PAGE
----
INDIANAPOLIS, DEC. 27 -- You can't buy Eric Dickerson jerseys here, but you can buy playoff tickets.

With a 24-6 victory over quarterback Vinny Testaverde and the Tampa Bay Buccaneers today, the Indianapolis Colts became the AFC's Eastern Division champions, their first playoff berth and first season above .500 in a decade. But the man who led them to the title, Dickerson, is still far from cult hero here.

Dickerson's so new in town, retail stores don't have his uniform number -- 29 -- in stock yet. Steve Alford, the former Indiana University basketball guard who's now with the NBA's Dallas Mavericks, played a game here this week, didn't score a point and got a standing ovation. Dickerson, who scored twice and gained 196 yards on 33 carries today, got a sitting one.

Dickerson also has no endorsements here (Alford has $2 million worth), but he hasn't made a peep about it either. As the Colts were celebrating their victory, waving towels to get the record Hoosier Dome crowd of 60,468 off its hands, Dickerson sat alone on his helmet.

"I've had a rough year this year, and I was just sitting there thinking about what I've gone through," he said. "I'm just glad I'm here."

Traded from the Rams to the Colts for draft picks and still more draft picks on Oct. 30, Dickerson has become the final piece on a puzzling team. With an average quarterback (Jack Trudeau) and receivers you've never heard of (H-back Mark Boyer, wide receivers Matt Bouza and Bill Brooks), the offense is Dickerson and his line.

Today, Tampa Bay kept waiting for Dickerson to run wide, so he cut back inside behind Pro Bowl center Ray Donaldson and Pro Bowl guard Ron Solt. That's exactly how he scored his first touchdown, a six-yard run three minutes into the game, and also how he sprinted 34 yards for another score that made it 17-3 and put the game away late in the third quarter.

Dickerson needed only two yards to break the Colts' single-game rushing record (Norm Bulaich had 198 against the Jets in 1971), but Coach Ron Meyer had no idea and pulled him out of the game.

"If I'd put him in for one more play, and he'd gotten hurt on that play, the questions would be reversed in here," Meyer said in his postgame news conference.

"I'll get it someday," said Dickerson.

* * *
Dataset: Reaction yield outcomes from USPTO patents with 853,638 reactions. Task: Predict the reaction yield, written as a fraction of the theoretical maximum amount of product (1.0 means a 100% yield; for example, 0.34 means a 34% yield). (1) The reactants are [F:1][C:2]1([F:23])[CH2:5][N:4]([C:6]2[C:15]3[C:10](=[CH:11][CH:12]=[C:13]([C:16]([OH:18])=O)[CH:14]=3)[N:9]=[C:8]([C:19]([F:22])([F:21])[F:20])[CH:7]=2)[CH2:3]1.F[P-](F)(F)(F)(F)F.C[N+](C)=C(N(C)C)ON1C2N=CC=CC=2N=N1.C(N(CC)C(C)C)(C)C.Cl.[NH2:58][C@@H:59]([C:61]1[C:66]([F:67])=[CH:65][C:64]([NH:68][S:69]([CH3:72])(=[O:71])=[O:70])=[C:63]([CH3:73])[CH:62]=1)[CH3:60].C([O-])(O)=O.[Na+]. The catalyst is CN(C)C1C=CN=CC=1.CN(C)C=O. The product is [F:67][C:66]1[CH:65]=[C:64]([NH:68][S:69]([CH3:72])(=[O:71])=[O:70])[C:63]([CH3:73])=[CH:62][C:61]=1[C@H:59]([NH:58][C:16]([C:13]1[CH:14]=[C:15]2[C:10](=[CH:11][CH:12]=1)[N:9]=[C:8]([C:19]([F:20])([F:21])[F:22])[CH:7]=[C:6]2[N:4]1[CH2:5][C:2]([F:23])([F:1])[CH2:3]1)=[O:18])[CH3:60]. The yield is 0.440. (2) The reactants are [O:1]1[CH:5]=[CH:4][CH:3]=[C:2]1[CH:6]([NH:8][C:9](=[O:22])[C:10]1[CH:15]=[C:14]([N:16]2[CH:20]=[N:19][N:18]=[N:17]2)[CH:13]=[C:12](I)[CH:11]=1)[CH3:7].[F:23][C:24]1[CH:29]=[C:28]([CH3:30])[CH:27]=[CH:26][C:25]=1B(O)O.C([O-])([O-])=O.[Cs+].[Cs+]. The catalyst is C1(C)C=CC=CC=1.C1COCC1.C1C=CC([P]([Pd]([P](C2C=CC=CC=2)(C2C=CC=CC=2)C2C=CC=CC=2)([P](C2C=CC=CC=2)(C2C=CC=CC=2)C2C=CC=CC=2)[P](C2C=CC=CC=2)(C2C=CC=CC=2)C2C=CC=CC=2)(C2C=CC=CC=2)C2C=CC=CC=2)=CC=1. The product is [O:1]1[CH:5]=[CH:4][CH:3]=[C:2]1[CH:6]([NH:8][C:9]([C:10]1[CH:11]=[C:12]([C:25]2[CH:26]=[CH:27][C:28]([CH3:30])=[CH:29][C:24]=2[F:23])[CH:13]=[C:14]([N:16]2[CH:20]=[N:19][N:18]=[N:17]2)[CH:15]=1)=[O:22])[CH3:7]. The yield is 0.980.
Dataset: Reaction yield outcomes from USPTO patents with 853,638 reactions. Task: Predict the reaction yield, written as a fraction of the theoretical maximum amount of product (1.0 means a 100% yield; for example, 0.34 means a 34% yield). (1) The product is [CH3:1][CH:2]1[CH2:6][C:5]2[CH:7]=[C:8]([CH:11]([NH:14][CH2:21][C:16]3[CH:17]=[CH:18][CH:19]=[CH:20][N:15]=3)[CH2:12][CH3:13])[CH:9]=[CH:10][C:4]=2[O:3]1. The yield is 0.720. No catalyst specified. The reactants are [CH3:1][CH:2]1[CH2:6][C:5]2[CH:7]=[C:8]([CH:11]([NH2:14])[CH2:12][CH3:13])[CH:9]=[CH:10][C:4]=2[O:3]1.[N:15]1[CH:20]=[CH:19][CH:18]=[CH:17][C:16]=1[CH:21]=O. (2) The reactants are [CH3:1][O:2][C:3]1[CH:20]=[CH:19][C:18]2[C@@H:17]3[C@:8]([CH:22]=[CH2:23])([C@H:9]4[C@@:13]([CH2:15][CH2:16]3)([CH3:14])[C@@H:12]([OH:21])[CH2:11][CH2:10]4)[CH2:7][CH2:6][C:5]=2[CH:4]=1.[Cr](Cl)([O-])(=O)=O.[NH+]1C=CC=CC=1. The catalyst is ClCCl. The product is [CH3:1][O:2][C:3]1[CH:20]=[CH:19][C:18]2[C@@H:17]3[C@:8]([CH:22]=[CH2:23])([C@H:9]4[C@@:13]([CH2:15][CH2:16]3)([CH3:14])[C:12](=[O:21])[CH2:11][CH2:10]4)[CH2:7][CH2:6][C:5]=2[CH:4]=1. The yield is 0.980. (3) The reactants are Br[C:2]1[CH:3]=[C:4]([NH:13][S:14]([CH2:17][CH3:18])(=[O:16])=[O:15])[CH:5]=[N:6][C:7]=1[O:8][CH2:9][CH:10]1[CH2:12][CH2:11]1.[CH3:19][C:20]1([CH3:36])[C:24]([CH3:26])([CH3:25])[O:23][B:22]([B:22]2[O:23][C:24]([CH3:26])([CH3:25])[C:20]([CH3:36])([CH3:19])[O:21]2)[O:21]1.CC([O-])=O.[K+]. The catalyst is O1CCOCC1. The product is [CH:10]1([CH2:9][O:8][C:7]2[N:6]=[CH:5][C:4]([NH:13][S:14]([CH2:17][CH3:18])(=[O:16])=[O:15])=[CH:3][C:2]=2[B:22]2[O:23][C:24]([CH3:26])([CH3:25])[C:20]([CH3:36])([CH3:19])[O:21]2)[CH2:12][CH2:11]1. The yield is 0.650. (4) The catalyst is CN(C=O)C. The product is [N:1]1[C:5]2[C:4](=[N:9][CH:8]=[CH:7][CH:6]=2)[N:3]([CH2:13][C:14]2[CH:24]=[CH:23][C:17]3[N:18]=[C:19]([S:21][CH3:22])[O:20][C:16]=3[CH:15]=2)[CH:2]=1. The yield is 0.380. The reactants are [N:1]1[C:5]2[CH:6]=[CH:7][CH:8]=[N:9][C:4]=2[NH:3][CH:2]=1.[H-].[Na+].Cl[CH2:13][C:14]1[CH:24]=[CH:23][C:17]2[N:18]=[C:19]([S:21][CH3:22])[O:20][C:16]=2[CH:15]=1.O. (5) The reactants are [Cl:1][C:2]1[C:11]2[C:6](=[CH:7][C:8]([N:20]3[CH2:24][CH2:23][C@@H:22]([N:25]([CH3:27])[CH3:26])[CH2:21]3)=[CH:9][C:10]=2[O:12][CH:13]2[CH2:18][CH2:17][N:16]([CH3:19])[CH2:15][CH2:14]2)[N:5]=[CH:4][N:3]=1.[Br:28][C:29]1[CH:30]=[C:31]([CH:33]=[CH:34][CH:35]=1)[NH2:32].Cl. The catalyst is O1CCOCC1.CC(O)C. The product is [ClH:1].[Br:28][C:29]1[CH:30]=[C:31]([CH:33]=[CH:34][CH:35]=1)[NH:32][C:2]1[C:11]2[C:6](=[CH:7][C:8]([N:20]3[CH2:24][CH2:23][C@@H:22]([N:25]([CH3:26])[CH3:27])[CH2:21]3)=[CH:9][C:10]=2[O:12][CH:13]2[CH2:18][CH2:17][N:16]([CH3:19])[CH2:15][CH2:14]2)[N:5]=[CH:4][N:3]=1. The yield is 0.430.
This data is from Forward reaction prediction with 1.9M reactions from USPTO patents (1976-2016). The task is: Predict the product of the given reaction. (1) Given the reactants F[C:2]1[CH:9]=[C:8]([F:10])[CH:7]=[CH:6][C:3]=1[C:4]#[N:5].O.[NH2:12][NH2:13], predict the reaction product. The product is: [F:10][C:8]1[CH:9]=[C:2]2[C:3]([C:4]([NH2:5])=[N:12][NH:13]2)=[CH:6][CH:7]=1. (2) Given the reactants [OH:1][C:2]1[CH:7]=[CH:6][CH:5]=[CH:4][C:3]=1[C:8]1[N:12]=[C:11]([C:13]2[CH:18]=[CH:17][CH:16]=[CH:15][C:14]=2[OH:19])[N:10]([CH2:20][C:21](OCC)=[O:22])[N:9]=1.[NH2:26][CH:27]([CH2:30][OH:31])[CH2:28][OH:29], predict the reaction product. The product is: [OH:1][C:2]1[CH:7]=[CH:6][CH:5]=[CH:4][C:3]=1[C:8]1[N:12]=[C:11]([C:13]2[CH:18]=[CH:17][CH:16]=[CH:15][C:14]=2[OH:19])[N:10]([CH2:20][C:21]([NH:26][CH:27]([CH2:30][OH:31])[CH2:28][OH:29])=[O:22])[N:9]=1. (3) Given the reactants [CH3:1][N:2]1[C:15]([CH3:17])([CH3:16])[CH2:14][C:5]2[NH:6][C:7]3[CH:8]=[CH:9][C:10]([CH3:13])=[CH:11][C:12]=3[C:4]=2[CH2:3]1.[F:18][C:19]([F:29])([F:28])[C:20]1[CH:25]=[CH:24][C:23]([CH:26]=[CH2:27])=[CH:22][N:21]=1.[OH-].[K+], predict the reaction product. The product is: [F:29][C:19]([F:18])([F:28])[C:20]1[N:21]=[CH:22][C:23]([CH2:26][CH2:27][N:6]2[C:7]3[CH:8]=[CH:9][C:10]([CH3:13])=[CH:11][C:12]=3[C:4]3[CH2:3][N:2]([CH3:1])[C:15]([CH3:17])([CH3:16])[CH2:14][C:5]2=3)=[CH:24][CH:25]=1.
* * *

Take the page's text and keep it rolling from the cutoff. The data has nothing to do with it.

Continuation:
Dickerson also surpassed the 1,000-yard barrier (with 1,011), but said, "That means a lot, but I look higher than 1,000. I look to 1,500, 1,600. But with all the controversy this year, it was a good year."

The Buccaneers (4-11) were outgained, 572 to 232, and Testaverde, the 1986 Heisman Trophy winner, began one for nine and finished eight for 31 for 163 yards (no interceptions). Testaverde said he wasn't throwing with a lot of zip, but he had six balls dropped. His receivers, Solomon Miller and Gerald Carter, would run downfield and turn and wait for Testaverde's passes, instead of coming back toward them. That allowed Colts cornerbacks Eugene Daniel and Willie Tullis to make plays.

"It's hard to be a rookie in this league," Tullis said. "Hey, he's playing against guys like me."

It was Testaverde's first losing season since he was 7 and his little league team went 0-9. He was the starting tight end that year, and he says there were no reporters to deal with after the losses.

"This year, it was definitely different than I expected," Testaverde said. "The strike . . . the way I went about getting the starting position {playing behind Steve DeBerg 10 weeks into the season}. Just the way we lost. I think next year we'll be a whole different ball team. It'll be like night and day."

Ironically, the Colts and Buccaneers were the finalists in the Vinny Bowl last year, and the Buccaneers won out by being worse. It dawned on Testaverde today that he could've been a Colt.

"Sure, I could've been," he said. "But I'm here. I'm frustrated. They're going to the playoffs."

And who would have thought it when owner Robert Irsay moved the Colts here from Baltimore before the 1984-85 season? After the move, Irsay essentially handed the team to his son, Jim, whom Meyer nominated for executive of the year. Colts players wholeheartedly agreed.

"What turned this franchise around? I think the front office decided it wanted to win," said Donnell Thompson, a defensive end who began his seven-year career in Baltimore. "I think Bob Irsay decided he wanted to win. He went out and got a good coach, and he got his son involved. His son knows about football, see. When the person in charge knows about football, things seem to go better."

A year ago, the Colts were 3-13. They hadn't been to the playoffs since 1977, the year Ken Stabler and the Oakland Raiders beat Bert Jones and the Baltimore Colts in a playoff overtime, 37-31. The Colts are 9-6 now, but they won two during the strike, and somebody had to win the AFC East, where Pete Rozelle's wildest dream came true -- complete parity.

They will travel to either Denver or Cleveland in the second round of the playoffs, depending on the outcome of the Seattle-Houston wild-card game this weekend. Tampa Bay 3 0 0 3 6 Indianapolis 7 3 7 7 24 First Quarter

I -- Dickerson 6 run (Biasucci kick), 3:17

TB -- FG Igwebuike 38, 10:58 Second Quarter

I -- FG Biasucci 30, 14:52 Third Quarter

I -- Dickerson 34 run (Biasucci kick), 9:21 Fourth Quarter

TB -- FG Igwebuike 39, 3:11

I -- Bentley 2 run (Biasucci kick), 7:06

A -- 60,468.

Buccaneers Colts First downs 10 23 Rushes-yards 21-96 45-226 Passing yards 136 246 Return yards 33 10 Passing 8-32-1 17-27-0 Sacked-yards lost 3-27 0-0 Punts-average 5-42 7-38 Fumbles-lost 1-0 4-1 Penalties-yards 5-45 10-61 Time of possession 20:16

RUSHING -- Tampa Bay: Wilder 7-45, Smith 9-27, Testaverde 4-12, Howard 1-12. Indianapolis: Dickerson 33-196

PASSING -- Tampa Bay: Testaverde 8-31-0, 163 yards, Bartelo 0-1-1, 0. Indianapolis: Trudeau 17-27-0, 246.

RECEIVING -- Tampa Bay: Hill 3-96, Taylor 2-21, Miller 1-31, Smith 1-8, Wilder 1-7. Indianapolis: Brooks 5-

MISSED FIELD GOALS -- Tampa Bay: Igwebuike 37.